Answer: YES! You DO!

Then, you need to contribute to this society (that you already benefit from and live in, FYI). This means paying money for education even if you don't have kids, taking up the slack from the mom at work who is picking up her kids from school, voting for people who will protect our equal rights, slowing down in a school zone, etc... Yes, it takes a village to raise kids, and educated, healthy women and children are how you get a progressive society. If people are malnourished or poorly educated do you think we will have great advances in biology, technology, great art? The answer is no.  Just check out old Maslow and his little hierarchy o' needs.

Let me know how much you feel like pontificating when you are so hungry you can hardly stand up or so malnourished that you can't get out of bed. People, including and especially women,  need nutrition, healthcare, and quality education, and they need it the most from 0-5 years of age. The more we can support moms and dads who are caring for those babies, the better off we will all be.  So, BE SELFISH by HELPING PARENTS so they can RAISE HEALTHY KIDS!  Should I make a T-Shirt? It's pretty catchy, I know.  


Even Peg Bundy wasn't exactly a wealthy woman of leisure.

Even Peg Bundy wasn't exactly a wealthy woman of leisure.

Just because you have a 4 month or 2 year gap in your resume does not mean you aren't qualified. maybe it means you went back to school/training, or you had to work a crappy job for while to pay the bills and you don't want that job on your resume. What if it represents work that isn't relevant to the new job?  Or you had a falling out with your boss, or were sexually harassed and don't want you to go and ask that person for a recommendation. I can think of so many (non-gender related) good reasons why someone might have a gap on their resume. And if they really were spending that time just sitting in front of the TV eating bon bons, so what? Does that mean they are lazy and will be a bad employee? Maybe it means that they needed a break and can now function at full steam? And don't worry, you can always do a nice little background check to see if they are a felon (another issue entirely, and one that I'm not fond of).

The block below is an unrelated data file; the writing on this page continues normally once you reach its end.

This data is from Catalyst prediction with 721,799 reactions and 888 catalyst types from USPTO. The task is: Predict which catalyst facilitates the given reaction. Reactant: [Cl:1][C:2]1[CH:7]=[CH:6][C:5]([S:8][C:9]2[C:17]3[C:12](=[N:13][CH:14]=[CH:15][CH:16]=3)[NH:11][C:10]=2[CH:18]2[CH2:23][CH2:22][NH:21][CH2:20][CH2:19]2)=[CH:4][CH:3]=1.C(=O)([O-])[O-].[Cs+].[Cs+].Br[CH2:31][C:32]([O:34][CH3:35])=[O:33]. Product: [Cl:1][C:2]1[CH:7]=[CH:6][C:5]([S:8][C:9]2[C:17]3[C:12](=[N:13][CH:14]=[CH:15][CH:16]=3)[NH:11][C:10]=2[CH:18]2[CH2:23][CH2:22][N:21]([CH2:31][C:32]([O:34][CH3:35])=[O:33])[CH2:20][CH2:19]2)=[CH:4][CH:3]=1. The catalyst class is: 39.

I will end this article with some great advice from Boston U about how to hire diverse workers. I love it so much that it was hard to pick something to quote, but I settled on these common misconceptions and responses (can work for any minority and any job not just women in tech): 

“The scarcity of faculty of color in the sciences means that few are available, those who are available are in high demand, and we can’t compete.” In a recent study of the recipients of prestigious Ford Fellowships, all of whom are minorities, the majority, 54%, were not aggressively pursued for faculty positions despite holding postdoctoral research appointments for up to six years after finishing their degrees.6Only 11% of scholars of color were simultaneously recruited by several institutions, thus, the remaining 89% were not involved in “competitive bidding wars.”7

“Minority candidates would not want to come to our campus.” The search committee should not make such decisions for the candidates, but should let the candidates decide if the campus and/or community are a good match for them. The search committee should show potential candidates how they might fit into our campus, provide them with resources for finding out more about our campus and community, and help them make connections to individuals and groups who may share their interests, race, ethnicity, etc.


1.  Elizabeth Dwoskin and Craig Timberg. (August 4, 2017). Uber’s search for a female CEO has been narrowed down to 3 men. Washington Posthttps://www.washingtonpost.com/news/the-switch/wp/2017/08/04/ubers-search-for-a-female-ceo-has-been-narrowed-down-to-3-men/

2. The National Alliance for Caregiving and AARP. (2009). Caregiving in the U.S. National Alliance for Caregiving. Washington, D.C.

3. Family Caregiver Alliance. (2001). Selected Caregiver Statistics (Fact Sheet). San Francisco, CA.